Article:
experience-curve

What Is The Experience Curve And Why It Matters In Business

The Experience Curve argues that the more experience a business has in manufacturing a product, the more it can lower costs. As a company gains un know-how, it also gains in terms of labor efficiency, technology-driven learning, product efficiency, and shared experience, to reduce the cost per unit as the cumulative volume of production increases.

Understanding the experience curve

The Experience Curve was developed in the 1960s by The Boston Consulting Group who observed the phenomenon in the manufacture of semiconductors. 

They found that the value-added production cost declined by as much as 20 to 30% each time the total manufacturing output doubled. In this context, manufacturing output was directly related to experience. In theory, experience then allows a company to further reduce production costs and gain a competitive advantage in the process.

In terms of the fundamental core processes that power the Experience Curve, consider the following:

  • Labor efficiency – employees who perform the same job repeatedly will naturally become more skilful and efficient. Confidence also grows and as a result, they make fewer errors which increases productivity.
  • Standardization and specialization – skilled employees with experience then contribute to standardizing processes. They also streamline the use of required tools, techniques, and materials.
  • Technology-driven learning – with more time, streamlined processes are fed into technology, further increasing the level of experience that a business has in manufacturing a product.
  • Product efficiency – when a company has enough experience to bulk produce goods and services, they achieve product and thus cost efficiency.
  • Shared experience effect – at this point, the company can apply their skill and experience in manufacturing one product into the manufacture of a related product. This potentially shortens the learning curve and fast tracks their ability to reduce costs with experience.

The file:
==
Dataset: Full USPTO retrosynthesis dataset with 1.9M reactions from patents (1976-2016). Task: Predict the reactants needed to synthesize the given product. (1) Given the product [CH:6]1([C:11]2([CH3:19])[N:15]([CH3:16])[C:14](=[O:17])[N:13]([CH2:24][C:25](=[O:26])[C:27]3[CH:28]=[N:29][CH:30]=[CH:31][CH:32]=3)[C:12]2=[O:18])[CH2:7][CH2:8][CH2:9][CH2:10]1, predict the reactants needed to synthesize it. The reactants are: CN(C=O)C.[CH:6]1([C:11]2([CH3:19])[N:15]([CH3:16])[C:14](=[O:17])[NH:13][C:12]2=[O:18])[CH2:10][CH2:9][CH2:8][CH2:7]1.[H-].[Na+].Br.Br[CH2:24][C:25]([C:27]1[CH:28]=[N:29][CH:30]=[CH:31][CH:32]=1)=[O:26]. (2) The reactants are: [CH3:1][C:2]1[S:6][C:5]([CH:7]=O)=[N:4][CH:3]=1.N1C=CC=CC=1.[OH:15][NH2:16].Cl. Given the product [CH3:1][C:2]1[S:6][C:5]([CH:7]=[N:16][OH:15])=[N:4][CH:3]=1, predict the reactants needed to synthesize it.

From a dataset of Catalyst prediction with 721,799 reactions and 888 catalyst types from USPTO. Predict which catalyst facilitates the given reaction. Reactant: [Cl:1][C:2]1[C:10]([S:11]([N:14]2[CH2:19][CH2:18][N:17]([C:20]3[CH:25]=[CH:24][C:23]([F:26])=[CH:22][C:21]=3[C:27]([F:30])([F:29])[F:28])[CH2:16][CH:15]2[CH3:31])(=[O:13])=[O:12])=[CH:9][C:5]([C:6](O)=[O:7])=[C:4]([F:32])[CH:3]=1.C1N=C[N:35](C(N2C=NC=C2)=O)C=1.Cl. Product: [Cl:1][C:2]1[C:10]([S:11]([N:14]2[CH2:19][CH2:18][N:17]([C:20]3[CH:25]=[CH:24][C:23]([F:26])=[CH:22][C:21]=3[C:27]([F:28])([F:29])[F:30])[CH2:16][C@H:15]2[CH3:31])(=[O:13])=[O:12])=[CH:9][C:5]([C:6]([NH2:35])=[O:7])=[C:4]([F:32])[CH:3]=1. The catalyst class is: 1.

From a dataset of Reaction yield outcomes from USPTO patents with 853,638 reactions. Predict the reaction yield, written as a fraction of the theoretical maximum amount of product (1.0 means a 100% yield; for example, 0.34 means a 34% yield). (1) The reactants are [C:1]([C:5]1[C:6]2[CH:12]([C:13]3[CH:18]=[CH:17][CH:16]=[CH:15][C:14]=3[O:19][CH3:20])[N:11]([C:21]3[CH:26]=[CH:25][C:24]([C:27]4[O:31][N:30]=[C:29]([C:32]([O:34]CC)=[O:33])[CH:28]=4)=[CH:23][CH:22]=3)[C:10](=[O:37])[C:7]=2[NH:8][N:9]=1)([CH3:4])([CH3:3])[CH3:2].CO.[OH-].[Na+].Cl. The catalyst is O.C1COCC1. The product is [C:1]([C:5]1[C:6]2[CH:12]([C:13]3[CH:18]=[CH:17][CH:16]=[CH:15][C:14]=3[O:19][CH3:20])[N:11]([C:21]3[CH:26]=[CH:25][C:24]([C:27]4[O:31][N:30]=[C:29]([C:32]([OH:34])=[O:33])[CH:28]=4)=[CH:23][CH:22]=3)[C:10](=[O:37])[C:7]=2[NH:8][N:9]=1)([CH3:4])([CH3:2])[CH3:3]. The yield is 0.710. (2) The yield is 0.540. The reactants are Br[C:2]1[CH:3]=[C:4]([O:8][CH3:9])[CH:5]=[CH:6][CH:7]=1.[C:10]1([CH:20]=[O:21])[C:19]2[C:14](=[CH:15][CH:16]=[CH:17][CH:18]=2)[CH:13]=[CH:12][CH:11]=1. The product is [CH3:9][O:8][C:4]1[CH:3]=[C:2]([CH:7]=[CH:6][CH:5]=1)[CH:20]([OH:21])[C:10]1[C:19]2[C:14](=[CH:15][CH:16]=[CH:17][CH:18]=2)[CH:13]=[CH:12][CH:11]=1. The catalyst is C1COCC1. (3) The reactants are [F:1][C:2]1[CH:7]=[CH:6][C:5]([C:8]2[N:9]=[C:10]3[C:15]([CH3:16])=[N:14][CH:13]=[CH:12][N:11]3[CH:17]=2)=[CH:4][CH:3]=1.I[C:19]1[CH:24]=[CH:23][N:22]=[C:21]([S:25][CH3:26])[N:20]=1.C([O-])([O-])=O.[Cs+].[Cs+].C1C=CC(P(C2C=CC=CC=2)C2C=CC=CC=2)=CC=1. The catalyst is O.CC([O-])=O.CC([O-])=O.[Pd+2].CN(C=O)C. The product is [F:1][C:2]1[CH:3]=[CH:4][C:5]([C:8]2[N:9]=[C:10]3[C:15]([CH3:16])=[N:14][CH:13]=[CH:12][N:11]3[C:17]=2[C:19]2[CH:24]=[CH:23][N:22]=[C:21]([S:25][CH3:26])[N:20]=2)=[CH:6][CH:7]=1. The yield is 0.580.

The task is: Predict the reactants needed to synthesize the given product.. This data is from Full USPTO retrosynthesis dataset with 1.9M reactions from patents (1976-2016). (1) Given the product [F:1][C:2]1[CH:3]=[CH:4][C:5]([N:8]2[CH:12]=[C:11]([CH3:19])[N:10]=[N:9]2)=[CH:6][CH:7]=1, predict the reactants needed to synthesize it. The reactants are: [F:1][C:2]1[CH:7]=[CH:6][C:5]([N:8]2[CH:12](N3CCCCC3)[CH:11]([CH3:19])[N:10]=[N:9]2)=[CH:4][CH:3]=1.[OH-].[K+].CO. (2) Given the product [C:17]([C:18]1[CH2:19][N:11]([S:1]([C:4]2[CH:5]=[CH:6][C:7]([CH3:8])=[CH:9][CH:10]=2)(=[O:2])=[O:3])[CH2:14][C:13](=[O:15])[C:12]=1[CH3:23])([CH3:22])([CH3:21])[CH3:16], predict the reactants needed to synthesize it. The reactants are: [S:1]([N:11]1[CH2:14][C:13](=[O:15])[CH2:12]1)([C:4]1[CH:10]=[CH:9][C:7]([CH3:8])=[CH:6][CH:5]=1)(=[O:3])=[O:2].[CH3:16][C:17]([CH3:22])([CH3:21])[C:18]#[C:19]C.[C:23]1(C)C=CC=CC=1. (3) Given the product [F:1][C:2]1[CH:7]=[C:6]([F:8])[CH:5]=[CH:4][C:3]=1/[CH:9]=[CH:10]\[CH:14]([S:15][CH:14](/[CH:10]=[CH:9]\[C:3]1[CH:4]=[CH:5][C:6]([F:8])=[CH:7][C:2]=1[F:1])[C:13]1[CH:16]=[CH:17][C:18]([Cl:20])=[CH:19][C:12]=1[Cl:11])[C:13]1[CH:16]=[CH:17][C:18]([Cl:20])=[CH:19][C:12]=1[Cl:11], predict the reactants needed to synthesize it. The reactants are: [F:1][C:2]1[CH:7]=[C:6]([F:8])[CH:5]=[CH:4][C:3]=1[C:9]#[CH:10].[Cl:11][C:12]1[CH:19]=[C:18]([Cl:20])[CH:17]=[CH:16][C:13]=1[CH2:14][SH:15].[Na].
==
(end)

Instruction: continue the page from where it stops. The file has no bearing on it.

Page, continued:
Examples of the Experience Curve

Perhaps the most well-known example of the Experience Curve can be seen in the development of the Model T Ford. 

With the benefit of 11 years of assembly experience, Ford cut production costs of the Model T and increased its market share from 10% to 55%. This was achieved by modernizing plants, vertical integration and eliminating model changes. Ford even went as far offering the Model T in black only, since black paint dried the quickest and therefore increased the speed of production.

Contact lens maker Bausch & Lomb consolidated their market position by computerizing lens design and expanding their plant to facilitate greater productivity. Arc welding supply company Lincoln Electric also encouraged experienced employees to create policies that would increase efficiency.

Limitations to the Experience Curve

The Experience Curve does suffer from limitations, particularly if certain aspects of the business are mismanaged. 

Potential limitations include:

  • A lack of mentors or skilled employees who can contribute their experience to improving company processes.
  • Mistaking the Experience Curve with future potential. While the curve does lead to reduced costs, it does not make any guarantees. Companies with poor management who suffer from negative external factors may find it difficult to reduce costs significantly.
  • Reliance on product relevancy. When a product becomes obsolete or falls out of favour with consumers, any cost reduction the company previously enjoyed will be eroded due to falling sales and lower profits. The company must then start the process again.

Key takeaways:

  • The Experience Curve refers to the graphic representation of the inverse relationship between the total value-added cost of a product and the experience the company has in manufacturing it.
  • The Experience Curve is powered by at least five fundamental mechanisms that emanate from a skilled and experienced workforce. 
  • The Experience Curve has several limitations because it relies on a skilled workforce and favourable product sales.

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Published by

Gennaro Cuofano

Gennaro is the creator of FourWeekMBA which target is to reach over two million business students, executives, and aspiring entrepreneurs in 2020 alone | He is also Head of Business Development for a high-tech startup, which he helped grow at double-digit rate | Gennaro earned an International MBA with emphasis on Corporate Finance and Business Strategy | Visit The FourWeekMBA BizSchool | Or Get in touch with Gennaro here